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What Do You *Really* Need From Your Career?

What do you really need from your career? mmderosier.wordpress.com

Not the cursory responses that most people spit out when asked: money, health benefits, 401k. To be clear, I am not turning my nose up at these perks. On the contrary, they’re great, and should be appreciated. But when I think about the statistics below from a 2014 Gallop report, I can’t help but wonder what thought (if any) goes into deciding what one needs from a career.

  • The average American work week is now 47 hours
  • 21% of full-time U.S. employees work 50 to 59 in a typical week
  • Only 13 percent of workers actually enjoy going to work

Is money the highest need? It could be. But if it is, why are so many spending such a huge chunk of their lives miserable? Is it that the money is not enough? Or is the money enough but there’s nothing else about the work that brings satisfaction?

I can’t answer these questions for everyone else, but I had to answer them for me. And what I found was that my career needs generally fall into these five categories, in order of importance:

1. Glorify God. This means work that won’t ask me to compromise my morals. As Mark 8:36 says, “For what does it profit a man to gain the whole world and forfeit his soul?”

2. Impact a greater mission. Especially when my work equips others to better support those lacking opportunities. Opportunity to eat. Opportunity to be safe. Opportunity to be educated. Opportunity to seek a better future.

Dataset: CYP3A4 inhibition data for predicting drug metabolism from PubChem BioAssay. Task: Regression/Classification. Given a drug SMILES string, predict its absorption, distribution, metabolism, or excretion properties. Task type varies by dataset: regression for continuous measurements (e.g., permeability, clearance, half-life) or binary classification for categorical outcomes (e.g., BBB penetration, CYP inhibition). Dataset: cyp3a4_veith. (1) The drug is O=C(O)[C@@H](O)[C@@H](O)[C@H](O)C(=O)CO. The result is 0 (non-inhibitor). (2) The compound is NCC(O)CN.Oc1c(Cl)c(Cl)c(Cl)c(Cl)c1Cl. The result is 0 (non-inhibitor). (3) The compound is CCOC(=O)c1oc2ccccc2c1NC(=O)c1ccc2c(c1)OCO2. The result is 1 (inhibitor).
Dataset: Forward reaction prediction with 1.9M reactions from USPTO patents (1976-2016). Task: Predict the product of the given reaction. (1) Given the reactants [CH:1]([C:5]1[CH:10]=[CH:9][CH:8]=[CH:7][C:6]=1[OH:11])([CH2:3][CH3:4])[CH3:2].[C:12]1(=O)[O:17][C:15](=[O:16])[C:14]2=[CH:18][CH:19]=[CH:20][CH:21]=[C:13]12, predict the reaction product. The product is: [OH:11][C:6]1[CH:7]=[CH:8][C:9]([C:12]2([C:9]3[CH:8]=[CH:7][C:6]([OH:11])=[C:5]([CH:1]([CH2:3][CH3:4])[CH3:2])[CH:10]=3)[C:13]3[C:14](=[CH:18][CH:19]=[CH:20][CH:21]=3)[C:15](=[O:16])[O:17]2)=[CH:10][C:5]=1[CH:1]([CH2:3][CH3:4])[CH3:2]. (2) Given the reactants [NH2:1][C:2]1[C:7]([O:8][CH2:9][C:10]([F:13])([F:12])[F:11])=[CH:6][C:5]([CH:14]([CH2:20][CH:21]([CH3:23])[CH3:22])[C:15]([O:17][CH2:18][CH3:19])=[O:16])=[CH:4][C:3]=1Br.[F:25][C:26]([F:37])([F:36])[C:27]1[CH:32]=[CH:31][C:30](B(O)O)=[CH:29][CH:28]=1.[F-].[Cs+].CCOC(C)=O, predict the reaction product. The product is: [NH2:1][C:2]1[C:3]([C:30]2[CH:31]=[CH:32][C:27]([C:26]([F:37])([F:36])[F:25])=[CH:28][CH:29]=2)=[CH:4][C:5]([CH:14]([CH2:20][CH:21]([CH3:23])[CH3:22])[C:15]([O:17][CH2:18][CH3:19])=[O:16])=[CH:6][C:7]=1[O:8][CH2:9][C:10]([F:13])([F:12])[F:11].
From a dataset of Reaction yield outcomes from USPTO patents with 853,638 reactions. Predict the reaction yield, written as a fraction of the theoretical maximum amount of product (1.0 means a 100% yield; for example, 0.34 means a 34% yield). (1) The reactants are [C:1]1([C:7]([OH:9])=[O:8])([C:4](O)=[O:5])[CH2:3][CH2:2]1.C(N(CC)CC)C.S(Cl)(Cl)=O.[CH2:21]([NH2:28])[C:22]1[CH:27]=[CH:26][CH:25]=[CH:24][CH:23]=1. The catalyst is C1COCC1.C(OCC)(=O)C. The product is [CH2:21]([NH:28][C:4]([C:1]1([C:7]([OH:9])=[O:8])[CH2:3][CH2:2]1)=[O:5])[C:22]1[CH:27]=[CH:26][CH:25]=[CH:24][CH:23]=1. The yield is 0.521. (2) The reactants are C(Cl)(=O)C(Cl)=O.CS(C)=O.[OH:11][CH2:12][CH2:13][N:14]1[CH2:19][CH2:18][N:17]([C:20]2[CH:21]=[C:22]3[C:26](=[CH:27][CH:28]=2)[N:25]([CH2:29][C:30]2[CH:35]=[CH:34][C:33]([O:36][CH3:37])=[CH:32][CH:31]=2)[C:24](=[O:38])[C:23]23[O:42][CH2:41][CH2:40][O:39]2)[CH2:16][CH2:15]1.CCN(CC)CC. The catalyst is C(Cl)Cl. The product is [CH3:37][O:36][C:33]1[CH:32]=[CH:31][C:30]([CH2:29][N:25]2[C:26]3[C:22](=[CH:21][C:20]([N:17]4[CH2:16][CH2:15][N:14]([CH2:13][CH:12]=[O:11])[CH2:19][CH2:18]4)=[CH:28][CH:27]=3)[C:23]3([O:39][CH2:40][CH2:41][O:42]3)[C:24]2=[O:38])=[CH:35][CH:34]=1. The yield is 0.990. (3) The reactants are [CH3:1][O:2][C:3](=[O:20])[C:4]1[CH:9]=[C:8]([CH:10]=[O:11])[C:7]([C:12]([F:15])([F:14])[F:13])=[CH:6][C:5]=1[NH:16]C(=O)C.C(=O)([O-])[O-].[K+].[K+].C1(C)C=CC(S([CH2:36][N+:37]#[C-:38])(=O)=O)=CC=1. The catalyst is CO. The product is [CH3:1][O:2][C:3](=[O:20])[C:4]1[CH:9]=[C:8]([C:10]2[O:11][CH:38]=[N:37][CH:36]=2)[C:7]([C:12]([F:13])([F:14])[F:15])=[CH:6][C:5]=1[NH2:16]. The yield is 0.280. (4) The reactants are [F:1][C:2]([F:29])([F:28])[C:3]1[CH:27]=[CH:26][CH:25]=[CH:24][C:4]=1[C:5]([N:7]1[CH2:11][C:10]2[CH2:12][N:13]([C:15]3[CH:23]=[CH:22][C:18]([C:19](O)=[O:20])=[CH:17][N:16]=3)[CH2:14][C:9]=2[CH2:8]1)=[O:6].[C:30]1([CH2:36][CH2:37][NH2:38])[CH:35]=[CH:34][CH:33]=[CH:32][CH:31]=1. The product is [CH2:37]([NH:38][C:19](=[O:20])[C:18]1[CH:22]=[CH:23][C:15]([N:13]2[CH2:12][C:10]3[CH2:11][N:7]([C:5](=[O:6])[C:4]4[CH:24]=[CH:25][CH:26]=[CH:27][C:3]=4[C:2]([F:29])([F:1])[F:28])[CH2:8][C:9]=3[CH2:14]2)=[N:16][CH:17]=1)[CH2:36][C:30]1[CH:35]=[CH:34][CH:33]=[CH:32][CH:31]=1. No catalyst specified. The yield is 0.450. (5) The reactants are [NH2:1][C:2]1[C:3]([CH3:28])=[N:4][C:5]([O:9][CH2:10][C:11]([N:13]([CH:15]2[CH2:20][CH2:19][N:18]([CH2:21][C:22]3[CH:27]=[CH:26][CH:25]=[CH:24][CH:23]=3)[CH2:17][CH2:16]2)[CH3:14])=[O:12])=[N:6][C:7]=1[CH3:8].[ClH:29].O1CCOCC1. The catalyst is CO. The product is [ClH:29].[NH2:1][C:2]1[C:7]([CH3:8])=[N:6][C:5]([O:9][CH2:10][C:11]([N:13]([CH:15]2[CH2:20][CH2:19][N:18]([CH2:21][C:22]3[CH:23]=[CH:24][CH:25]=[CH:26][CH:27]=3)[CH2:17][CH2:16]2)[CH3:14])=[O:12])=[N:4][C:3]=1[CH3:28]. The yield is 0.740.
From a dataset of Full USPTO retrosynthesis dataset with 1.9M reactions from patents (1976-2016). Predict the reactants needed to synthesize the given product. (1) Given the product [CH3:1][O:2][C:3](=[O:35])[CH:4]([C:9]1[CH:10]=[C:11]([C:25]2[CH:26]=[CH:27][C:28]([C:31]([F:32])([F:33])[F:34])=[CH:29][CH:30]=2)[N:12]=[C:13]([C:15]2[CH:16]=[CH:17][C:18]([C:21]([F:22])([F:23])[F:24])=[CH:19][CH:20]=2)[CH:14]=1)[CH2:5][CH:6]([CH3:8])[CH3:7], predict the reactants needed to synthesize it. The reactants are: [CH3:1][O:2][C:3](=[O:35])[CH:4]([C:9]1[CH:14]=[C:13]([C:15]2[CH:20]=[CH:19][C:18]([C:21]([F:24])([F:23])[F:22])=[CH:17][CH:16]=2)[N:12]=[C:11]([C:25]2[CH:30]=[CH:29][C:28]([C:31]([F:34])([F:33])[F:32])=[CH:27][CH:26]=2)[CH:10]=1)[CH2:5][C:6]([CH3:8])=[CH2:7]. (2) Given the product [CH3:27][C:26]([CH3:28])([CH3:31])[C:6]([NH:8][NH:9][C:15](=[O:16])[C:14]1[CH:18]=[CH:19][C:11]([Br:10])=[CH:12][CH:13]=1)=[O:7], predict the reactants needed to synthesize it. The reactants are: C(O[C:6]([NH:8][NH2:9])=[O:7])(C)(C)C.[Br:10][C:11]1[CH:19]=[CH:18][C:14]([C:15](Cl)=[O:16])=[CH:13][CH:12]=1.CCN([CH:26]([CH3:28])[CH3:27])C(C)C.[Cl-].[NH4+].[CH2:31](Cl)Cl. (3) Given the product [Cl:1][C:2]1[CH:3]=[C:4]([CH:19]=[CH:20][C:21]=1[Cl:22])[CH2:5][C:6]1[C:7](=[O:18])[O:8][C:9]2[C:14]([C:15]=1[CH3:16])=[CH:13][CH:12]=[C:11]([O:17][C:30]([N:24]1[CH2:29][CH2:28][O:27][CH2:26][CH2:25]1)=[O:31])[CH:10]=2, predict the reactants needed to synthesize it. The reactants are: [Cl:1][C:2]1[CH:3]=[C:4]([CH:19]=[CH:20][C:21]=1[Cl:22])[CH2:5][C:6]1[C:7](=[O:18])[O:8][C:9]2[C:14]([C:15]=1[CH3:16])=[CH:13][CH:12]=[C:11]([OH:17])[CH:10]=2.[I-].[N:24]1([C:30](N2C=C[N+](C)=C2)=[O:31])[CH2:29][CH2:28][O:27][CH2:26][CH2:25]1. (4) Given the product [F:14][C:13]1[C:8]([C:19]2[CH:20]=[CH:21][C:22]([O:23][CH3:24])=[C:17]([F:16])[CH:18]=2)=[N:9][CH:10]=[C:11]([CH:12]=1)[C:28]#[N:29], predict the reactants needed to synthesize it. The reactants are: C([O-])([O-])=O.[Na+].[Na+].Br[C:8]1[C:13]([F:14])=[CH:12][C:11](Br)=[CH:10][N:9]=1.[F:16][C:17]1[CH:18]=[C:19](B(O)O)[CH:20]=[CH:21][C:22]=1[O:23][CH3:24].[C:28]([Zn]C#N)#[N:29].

3. My voice is valued. Working in an environment where my input and contributions are clearly appreciated and not just tolerated.

4. Flexibility. The archaic mindset that good work can only happen when employees punch a clock in, sit in a cubicle for 8 hours, and punch a clock out, doesn’t encourage creativity and innovation. And that kind of environment is not where I will be happy for long.

5. Money. Yes, it does matter. It doesn’t rule my decision, but it is a determining factor when considering an offer. I read a great quote recently that says, “When you learn how much you’re worth, you’ll stop giving people discounts.” I learned my worth long ago and make no apologies for expecting to be compensated according to the value that I bring to the team.

To return to my original question: What do you *really* need from your career?

Maybe it’s better work-life balance. Maybe it’s a clear path towards growth. Maybe it’s a continued creative outlet. Whatever it is, take the time to think it through if you haven’t already. And once you’ve done so, let those needs be the guiding principles for seeking and choosing your career opportunities. Most of us have to work, that’s the reality of today’s economy. But we don’t have to approach it with dread. The closer we are to a job that fulfills our top career needs, the less likely we are to spend our days upset and daydreaming about quitting.

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